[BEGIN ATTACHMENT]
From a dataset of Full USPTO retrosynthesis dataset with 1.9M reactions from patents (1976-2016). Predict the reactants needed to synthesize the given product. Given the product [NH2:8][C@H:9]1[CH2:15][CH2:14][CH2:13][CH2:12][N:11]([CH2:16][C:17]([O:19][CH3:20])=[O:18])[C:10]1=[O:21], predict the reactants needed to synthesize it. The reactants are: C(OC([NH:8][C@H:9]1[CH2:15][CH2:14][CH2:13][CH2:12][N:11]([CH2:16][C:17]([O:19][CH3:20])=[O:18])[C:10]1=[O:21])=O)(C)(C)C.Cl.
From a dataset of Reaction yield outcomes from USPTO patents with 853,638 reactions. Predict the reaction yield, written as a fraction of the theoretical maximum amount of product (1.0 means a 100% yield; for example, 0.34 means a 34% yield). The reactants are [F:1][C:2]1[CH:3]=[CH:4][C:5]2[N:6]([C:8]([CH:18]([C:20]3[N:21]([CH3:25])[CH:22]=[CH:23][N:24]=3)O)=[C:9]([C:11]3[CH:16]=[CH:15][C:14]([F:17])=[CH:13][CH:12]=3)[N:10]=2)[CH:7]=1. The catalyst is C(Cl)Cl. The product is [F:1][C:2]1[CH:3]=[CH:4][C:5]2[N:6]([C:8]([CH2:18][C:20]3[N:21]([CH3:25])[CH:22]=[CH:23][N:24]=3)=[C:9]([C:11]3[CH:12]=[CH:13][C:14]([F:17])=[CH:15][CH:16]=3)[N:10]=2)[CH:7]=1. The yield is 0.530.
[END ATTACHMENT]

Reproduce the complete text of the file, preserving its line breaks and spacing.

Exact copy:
From a dataset of Full USPTO retrosynthesis dataset with 1.9M reactions from patents (1976-2016). Predict the reactants needed to synthesize the given product. Given the product [NH2:8][C@H:9]1[CH2:15][CH2:14][CH2:13][CH2:12][N:11]([CH2:16][C:17]([O:19][CH3:20])=[O:18])[C:10]1=[O:21], predict the reactants needed to synthesize it. The reactants are: C(OC([NH:8][C@H:9]1[CH2:15][CH2:14][CH2:13][CH2:12][N:11]([CH2:16][C:17]([O:19][CH3:20])=[O:18])[C:10]1=[O:21])=O)(C)(C)C.Cl.
From a dataset of Reaction yield outcomes from USPTO patents with 853,638 reactions. Predict the reaction yield, written as a fraction of the theoretical maximum amount of product (1.0 means a 100% yield; for example, 0.34 means a 34% yield). The reactants are [F:1][C:2]1[CH:3]=[CH:4][C:5]2[N:6]([C:8]([CH:18]([C:20]3[N:21]([CH3:25])[CH:22]=[CH:23][N:24]=3)O)=[C:9]([C:11]3[CH:16]=[CH:15][C:14]([F:17])=[CH:13][CH:12]=3)[N:10]=2)[CH:7]=1. The catalyst is C(Cl)Cl. The product is [F:1][C:2]1[CH:3]=[CH:4][C:5]2[N:6]([C:8]([CH2:18][C:20]3[N:21]([CH3:25])[CH:22]=[CH:23][N:24]=3)=[C:9]([C:11]3[CH:12]=[CH:13][C:14]([F:17])=[CH:15][CH:16]=3)[N:10]=2)[CH:7]=1. The yield is 0.530.